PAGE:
“Distributed lethality” means dispersing firepower among many scattered units, rather than employing it in one location, like an aircraft carrier strike group.
But analysts question what the LCS could do in any conflict with the People’s Liberation Army (PLA) Navy, which in the past year has surpassed the US Navy as the world’s largest fleet, while rapidly modernizing to where it has become arguably a near equal in ability to the US Navy.
The LCS “won’t last long if they come against a PLA Navy unit in a combat situation. That is an environment for which they were not built for, and speed doesn’t help you when missiles are flying,” said Carl Schuster, a former US Navy captain now an instructor at Hawaii Pacific University.
Blake Herzinger, a nonresident fellow at the Pacific Forum in Singapore, wondered if Merz was overstating the LCS’ effectiveness against China.
“The world’s largest navy is terrified of a littoral combat ship that has eight missiles on it? I don’t know about that,” said Herzinger, who is also a US Naval Reserve officer.
He said the LCS’ checkered mechanical record – the class has suffered a series of high-profile breakdowns since its introduction in 2008 – made it a poor choice for operations where it could come in close contact to the PLA Navy, like near contested islands in the South China Sea, much of which Beijing claims as its sovereign territory and has vowed to defend as such.
“I would lean away from putting it in positions where self defense becomes an issue,” Herzinger said. “You cruise one of those through the (contested) Spratlys and it breaks down, that becomes a big problem.”
‘A placeholder’ in the Pacific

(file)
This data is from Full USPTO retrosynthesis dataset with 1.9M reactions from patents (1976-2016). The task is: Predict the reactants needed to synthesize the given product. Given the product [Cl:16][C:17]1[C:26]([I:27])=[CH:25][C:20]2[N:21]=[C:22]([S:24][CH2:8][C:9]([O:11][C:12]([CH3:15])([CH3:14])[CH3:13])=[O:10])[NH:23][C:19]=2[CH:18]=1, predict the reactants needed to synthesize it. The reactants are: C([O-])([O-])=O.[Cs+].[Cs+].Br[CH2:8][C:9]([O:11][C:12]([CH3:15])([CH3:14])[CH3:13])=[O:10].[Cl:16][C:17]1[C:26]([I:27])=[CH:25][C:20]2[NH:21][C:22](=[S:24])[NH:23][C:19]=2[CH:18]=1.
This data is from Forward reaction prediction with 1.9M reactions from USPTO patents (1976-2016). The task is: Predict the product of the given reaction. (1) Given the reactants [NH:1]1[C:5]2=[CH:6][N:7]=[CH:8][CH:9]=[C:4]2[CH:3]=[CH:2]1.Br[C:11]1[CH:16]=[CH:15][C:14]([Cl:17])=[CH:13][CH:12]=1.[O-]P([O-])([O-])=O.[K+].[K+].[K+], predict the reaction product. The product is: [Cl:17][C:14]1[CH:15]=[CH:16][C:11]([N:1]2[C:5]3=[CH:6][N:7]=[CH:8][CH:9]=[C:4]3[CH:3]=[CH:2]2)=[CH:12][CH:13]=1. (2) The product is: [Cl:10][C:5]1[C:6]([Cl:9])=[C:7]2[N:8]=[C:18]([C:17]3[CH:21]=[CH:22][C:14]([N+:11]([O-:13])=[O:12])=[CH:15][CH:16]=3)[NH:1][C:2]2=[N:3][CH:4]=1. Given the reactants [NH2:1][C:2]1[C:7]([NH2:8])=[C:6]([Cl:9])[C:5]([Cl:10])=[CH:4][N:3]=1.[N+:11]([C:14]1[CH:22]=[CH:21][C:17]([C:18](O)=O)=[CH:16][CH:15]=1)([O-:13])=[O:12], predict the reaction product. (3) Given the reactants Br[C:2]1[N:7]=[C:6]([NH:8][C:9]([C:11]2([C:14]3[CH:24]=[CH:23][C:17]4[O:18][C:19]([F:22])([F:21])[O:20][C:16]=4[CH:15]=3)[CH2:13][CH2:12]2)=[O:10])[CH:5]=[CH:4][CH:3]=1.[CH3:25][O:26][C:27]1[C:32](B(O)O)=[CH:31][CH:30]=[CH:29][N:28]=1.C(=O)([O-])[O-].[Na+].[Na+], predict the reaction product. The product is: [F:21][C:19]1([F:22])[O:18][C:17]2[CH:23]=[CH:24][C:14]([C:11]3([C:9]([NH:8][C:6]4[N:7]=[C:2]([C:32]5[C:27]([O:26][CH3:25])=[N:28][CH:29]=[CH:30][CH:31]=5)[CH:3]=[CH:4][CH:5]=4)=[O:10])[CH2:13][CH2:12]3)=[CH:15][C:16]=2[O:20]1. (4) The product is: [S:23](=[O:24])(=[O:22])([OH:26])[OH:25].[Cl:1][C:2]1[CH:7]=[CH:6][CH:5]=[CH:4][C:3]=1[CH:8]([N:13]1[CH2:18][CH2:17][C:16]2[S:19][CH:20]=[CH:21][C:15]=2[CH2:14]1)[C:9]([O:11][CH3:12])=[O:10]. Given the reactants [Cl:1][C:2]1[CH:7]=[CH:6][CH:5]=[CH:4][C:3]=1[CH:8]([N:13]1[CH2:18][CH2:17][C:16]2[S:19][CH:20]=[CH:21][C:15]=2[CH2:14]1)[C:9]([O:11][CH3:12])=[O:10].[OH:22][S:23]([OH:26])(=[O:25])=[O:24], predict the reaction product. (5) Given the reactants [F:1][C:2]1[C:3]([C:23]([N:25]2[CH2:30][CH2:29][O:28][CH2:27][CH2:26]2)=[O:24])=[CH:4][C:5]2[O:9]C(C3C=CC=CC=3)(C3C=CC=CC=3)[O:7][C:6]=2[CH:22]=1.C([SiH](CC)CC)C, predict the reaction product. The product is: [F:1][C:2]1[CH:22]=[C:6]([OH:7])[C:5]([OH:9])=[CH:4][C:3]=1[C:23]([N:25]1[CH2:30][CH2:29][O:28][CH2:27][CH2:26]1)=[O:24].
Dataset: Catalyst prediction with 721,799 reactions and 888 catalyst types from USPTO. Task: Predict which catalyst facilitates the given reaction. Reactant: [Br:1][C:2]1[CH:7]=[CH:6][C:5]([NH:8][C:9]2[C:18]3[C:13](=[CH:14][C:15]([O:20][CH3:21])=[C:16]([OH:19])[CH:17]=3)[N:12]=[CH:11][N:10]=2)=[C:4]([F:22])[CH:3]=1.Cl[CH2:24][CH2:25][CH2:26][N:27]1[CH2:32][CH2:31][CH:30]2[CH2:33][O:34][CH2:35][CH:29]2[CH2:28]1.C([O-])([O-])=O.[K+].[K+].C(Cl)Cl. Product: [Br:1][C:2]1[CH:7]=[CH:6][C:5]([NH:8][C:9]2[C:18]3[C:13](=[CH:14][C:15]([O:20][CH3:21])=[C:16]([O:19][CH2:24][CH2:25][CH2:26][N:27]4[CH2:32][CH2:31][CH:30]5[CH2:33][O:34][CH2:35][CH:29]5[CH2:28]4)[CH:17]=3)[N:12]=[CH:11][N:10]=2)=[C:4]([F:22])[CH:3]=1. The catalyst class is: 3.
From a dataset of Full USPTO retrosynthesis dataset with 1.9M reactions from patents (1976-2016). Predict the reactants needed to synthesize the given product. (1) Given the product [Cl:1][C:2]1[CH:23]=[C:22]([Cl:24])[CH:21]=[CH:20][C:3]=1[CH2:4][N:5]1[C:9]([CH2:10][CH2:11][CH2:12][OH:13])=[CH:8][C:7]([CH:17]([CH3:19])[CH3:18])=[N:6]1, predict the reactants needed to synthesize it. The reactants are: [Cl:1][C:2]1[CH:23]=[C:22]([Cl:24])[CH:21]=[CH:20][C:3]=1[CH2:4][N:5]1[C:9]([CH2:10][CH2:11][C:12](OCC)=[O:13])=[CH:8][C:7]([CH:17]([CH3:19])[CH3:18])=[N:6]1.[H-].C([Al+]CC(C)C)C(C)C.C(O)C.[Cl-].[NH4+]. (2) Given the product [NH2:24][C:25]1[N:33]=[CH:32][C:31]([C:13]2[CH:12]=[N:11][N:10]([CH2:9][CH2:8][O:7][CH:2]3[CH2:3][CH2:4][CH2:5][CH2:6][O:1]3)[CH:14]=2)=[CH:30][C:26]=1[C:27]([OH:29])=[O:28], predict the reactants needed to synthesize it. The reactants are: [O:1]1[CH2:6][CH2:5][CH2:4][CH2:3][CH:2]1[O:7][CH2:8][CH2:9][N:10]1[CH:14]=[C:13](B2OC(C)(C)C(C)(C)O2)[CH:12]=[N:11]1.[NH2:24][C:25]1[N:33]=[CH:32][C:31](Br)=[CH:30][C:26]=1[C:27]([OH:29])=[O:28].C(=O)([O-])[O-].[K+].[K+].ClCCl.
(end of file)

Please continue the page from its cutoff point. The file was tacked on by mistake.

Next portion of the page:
In contrast to the analysts’ doubts, the US Navy is showing faith in the LCS, of which it has 34 in the fleet or in various stages of production. The LCS comes in monohull and trimaran variants and it is the latter that are based in the Pacific.
During a conference call with reporters earlier this summer, US Navy Capt. Tom Ogden, who commands the Destroyer Squadron 7, which oversees littoral combat ship operations in the region, noted that in 2019 and 2020, LCS performed three freedom of navigation operations – where the US Navy challenges what it calls excessive maritime claims of foreign nations – in the Spratly chain.
Ogden also praised the Giffords’ 2020 deployment in the South China Sea.
“They were sometimes in the right place at the right time, and it worked out with what 7th Fleet assigned the ship to do,” Ogden said.
Herzinger, the Singapore-based analyst, said mechanical problems have limited the ability of the LCS to be where it’s needed when it’s needed.
“The reputation of the LCS … has taken a big beating in Southeast Asia,” he said, with interactions with allies and partners scrapped.
“They had maintenance issues, they’ve had canceled exercises because the LCS couldn’t get there because it was broken,” he said.
But if it is reliable, it could be effective in showing the US flag and freeing up more capable platforms like destroyers and cruisers for more vital missions, Herzinger and other analysts said.
“The vessel could provide symbolic support and a localized military presence in disputed waters and thus free up higher end assets to be more dynamically employed or held at high readiness for warfighting scenarios,” said Sidharth Kaushal, research fellow for sea power at the Royal United Services Institute in London.
“It’s an effective use of a less-than-ideal asset,” said Herzinger.
Kaushal called the LCS “a placeholder” in the Pacific, filling a gap until new frigates, the first of which the Navy ordered in 2020, begin coming online in five years.
The Constellation-class frigates, of which a fleet of 20 are planned, will be equipped to conduct air defense, surface defense, anti-submarine and electromagnetic warfare operations in both littoral and open-ocean environments, according to government documents.
But with only two of the billion-dollar warships on order and their actual deployment being years away, the LCS-frigate situation shows just how stretched Navy resources are in the Pacific, Herzinger said.
He noted the Navy’s proposed budget for the next fiscal year has only four surface combat ships in it, and only one frigate.
“That’s not even enough to stay the same. That’s a Navy that’s shrinking,” he said. And in the short term at least, it leaves the Navy with no place to turn but the LCS.
“It’s better than having them tied up to the pier in San Diego,” Herzinger said. “It’s not the ship we needed, but it’s the ship we’ve got.”